A black sicilian pearl…

A black sicilian pearl…

Il nostro amico e cliente Eric Sohl ci regala un vero e sincero ritratto di Pantelleria: lontano dagli stereotipi e dritto all’essenza di quest’isola. Grazie Eric sarai sempre il benvenuto qui.

An italian island closer to the African continent than to Europe? Couscous as part of the staple diet, rather than pasta? Does that exist? Yes, it does actually exist: Pantelleria.

Here are a couple of fast facts about Pantelleria: it’s located about 80 km from the Tunisian coast and on clear days you can see Capo Mustafà and even Capo Bon on the Kelibia penisula of Tunisia, it’s about 85 sq. km big , 836 m high, mostly green, rocky bays, very little beaches, lots of wind, rather dry and hot in summer, regular power black outs, expensive car hire, hardly any good hotels … so what’s the attraction here?

Well lots really.

We reached the island after a 45 minute plane trip from Palermo with a rather basic propeller plane and about 20 other passengers. And flying over nothing else but water, you then realise that Pantelleria is actually rather isolated. It’s literally in the middle of the Sicilian strait that forces deep currents between the south of Sicily and the Tunisian coast.

Buffeted by winds, even in August, the island is characterised by jagged lava stone, low-slung caper bushes, dwarf vines, steaming fumaroles and the famous azure blue lake with ‘therapeutic’ mud for a good body scrub.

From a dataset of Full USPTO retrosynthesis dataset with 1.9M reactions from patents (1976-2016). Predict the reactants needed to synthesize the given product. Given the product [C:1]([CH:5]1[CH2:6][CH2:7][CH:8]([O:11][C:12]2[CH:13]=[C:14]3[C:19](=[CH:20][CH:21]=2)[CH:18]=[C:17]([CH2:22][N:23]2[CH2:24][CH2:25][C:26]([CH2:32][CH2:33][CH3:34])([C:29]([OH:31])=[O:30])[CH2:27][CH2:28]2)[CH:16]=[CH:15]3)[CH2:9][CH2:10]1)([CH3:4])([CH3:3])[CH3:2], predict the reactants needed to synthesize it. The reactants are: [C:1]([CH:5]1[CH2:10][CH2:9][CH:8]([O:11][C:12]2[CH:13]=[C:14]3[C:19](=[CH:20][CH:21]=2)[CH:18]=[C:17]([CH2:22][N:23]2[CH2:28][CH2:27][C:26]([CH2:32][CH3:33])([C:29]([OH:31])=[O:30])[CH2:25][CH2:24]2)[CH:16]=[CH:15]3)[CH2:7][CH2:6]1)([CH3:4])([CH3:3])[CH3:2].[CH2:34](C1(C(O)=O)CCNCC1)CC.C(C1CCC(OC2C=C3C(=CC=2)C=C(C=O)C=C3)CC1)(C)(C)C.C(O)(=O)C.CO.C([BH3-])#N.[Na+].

So food-wise there’s everything you could want.
Firstly the arid but fertile black volcanic soil produces sun drenched vegetables and fruit, with a pure and intense taste. Try and find the local small stalls small villages dotted all over the island (for instance Rekale or in Pantelleria town itself) to get the local flavors, if not the imported produce from Sicily wont dissappoint either.

Secondly the island produces one of the finest desert wines on the plantet: Passito.
It’s an outstanding wine without the over-sweetness of syropy consistency of other desert wines. It has a exotically fruity, sometimes spicy tone and is refreshing as an aperitif or after dinner drink.

The third food ingredient which is grown on the pantellerian soil is capers. The plant grows all over the island, wild as much as in ‘cultivated’ patches. again manual picking is necessary here so the small morsels go for high prices. Especially the smaller one are most expensive and highly sought after. A D.O.C. for the capers has been put in place because of the essential link between the island and the caper.

Renting a house here is essential. And the best place to do that is with Giovanni at www.ildammuso.com

#ildammuso #pantelleria #tastingandliving